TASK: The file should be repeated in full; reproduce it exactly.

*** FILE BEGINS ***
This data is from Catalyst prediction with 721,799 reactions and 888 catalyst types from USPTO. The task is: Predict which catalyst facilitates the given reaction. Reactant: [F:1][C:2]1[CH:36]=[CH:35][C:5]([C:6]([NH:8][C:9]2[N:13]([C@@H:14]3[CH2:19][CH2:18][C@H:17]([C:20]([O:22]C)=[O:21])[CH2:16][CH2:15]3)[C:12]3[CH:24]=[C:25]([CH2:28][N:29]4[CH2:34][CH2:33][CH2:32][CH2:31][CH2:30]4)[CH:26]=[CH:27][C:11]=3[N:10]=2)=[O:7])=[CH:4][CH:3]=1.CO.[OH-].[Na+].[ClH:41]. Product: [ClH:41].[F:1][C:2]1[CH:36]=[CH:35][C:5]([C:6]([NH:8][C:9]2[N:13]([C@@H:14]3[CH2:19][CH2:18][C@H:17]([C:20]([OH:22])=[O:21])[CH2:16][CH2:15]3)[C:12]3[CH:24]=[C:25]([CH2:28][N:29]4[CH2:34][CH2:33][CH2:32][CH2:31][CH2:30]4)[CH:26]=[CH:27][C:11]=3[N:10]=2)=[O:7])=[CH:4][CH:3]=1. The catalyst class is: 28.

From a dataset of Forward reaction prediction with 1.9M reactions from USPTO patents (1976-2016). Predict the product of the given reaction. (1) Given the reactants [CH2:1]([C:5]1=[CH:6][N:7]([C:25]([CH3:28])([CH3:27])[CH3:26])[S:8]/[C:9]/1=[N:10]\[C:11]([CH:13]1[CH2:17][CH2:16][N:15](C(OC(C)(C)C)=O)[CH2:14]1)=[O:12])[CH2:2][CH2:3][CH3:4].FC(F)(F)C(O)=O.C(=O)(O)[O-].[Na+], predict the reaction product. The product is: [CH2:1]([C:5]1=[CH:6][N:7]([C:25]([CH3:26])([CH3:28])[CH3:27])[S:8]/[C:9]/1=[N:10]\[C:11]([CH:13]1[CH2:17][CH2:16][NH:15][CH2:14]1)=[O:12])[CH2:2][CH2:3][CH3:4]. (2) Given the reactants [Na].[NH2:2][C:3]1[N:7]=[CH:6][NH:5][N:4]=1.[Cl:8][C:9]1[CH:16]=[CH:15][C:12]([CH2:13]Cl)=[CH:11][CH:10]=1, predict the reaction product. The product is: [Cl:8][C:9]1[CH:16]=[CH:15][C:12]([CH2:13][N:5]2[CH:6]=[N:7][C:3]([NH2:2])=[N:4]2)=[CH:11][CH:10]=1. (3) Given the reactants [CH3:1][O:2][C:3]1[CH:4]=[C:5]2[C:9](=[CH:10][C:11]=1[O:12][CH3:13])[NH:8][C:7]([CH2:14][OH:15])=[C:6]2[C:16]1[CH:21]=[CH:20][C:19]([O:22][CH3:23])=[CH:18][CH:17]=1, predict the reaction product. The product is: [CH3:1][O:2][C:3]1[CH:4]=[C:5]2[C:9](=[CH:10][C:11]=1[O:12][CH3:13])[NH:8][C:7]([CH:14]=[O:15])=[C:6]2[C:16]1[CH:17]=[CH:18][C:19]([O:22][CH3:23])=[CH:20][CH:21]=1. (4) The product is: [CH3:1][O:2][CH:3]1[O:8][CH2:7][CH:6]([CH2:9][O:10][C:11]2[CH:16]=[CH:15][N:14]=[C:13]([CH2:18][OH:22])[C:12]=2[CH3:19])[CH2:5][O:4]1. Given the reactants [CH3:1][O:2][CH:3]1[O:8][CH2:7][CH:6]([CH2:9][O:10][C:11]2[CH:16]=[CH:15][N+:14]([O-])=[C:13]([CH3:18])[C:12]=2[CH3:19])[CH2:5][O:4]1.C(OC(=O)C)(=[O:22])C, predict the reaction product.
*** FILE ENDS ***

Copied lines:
This data is from Catalyst prediction with 721,799 reactions and 888 catalyst types from USPTO. The task is: Predict which catalyst facilitates the given reaction. Reactant: [F:1][C:2]1[CH:36]=[CH:35][C:5]([C:6]([NH:8][C:9]2[N:13]([C@@H:14]3[CH2:19][CH2:18][C@H:17]([C:20]([O:22]C)=[O:21])[CH2:16][CH2:15]3)[C:12]3[CH:24]=[C:25]([CH2:28][N:29]4[CH2:34][CH2:33][CH2:32][CH2:31][CH2:30]4)[CH:26]=[CH:27][C:11]=3[N:10]=2)=[O:7])=[CH:4][CH:3]=1.CO.[OH-].[Na+].[ClH:41]. Product: [ClH:41].[F:1][C:2]1[CH:36]=[CH:35][C:5]([C:6]([NH:8][C:9]2[N:13]([C@@H:14]3[CH2:19][CH2:18][C@H:17]([C:20]([OH:22])=[O:21])[CH2:16][CH2:15]3)[C:12]3[CH:24]=[C:25]([CH2:28][N:29]4[CH2:34][CH2:33][CH2:32][CH2:31][CH2:30]4)[CH:26]=[CH:27][C:11]=3[N:10]=2)=[O:7])=[CH:4][CH:3]=1. The catalyst class is: 28.

From a dataset of Forward reaction prediction with 1.9M reactions from USPTO patents (1976-2016). Predict the product of the given reaction. (1) Given the reactants [CH2:1]([C:5]1=[CH:6][N:7]([C:25]([CH3:28])([CH3:27])[CH3:26])[S:8]/[C:9]/1=[N:10]\[C:11]([CH:13]1[CH2:17][CH2:16][N:15](C(OC(C)(C)C)=O)[CH2:14]1)=[O:12])[CH2:2][CH2:3][CH3:4].FC(F)(F)C(O)=O.C(=O)(O)[O-].[Na+], predict the reaction product. The product is: [CH2:1]([C:5]1=[CH:6][N:7]([C:25]([CH3:26])([CH3:28])[CH3:27])[S:8]/[C:9]/1=[N:10]\[C:11]([CH:13]1[CH2:17][CH2:16][NH:15][CH2:14]1)=[O:12])[CH2:2][CH2:3][CH3:4]. (2) Given the reactants [Na].[NH2:2][C:3]1[N:7]=[CH:6][NH:5][N:4]=1.[Cl:8][C:9]1[CH:16]=[CH:15][C:12]([CH2:13]Cl)=[CH:11][CH:10]=1, predict the reaction product. The product is: [Cl:8][C:9]1[CH:16]=[CH:15][C:12]([CH2:13][N:5]2[CH:6]=[N:7][C:3]([NH2:2])=[N:4]2)=[CH:11][CH:10]=1. (3) Given the reactants [CH3:1][O:2][C:3]1[CH:4]=[C:5]2[C:9](=[CH:10][C:11]=1[O:12][CH3:13])[NH:8][C:7]([CH2:14][OH:15])=[C:6]2[C:16]1[CH:21]=[CH:20][C:19]([O:22][CH3:23])=[CH:18][CH:17]=1, predict the reaction product. The product is: [CH3:1][O:2][C:3]1[CH:4]=[C:5]2[C:9](=[CH:10][C:11]=1[O:12][CH3:13])[NH:8][C:7]([CH:14]=[O:15])=[C:6]2[C:16]1[CH:17]=[CH:18][C:19]([O:22][CH3:23])=[CH:20][CH:21]=1. (4) The product is: [CH3:1][O:2][CH:3]1[O:8][CH2:7][CH:6]([CH2:9][O:10][C:11]2[CH:16]=[CH:15][N:14]=[C:13]([CH2:18][OH:22])[C:12]=2[CH3:19])[CH2:5][O:4]1. Given the reactants [CH3:1][O:2][CH:3]1[O:8][CH2:7][CH:6]([CH2:9][O:10][C:11]2[CH:16]=[CH:15][N+:14]([O-])=[C:13]([CH3:18])[C:12]=2[CH3:19])[CH2:5][O:4]1.C(OC(=O)C)(=[O:22])C, predict the reaction product.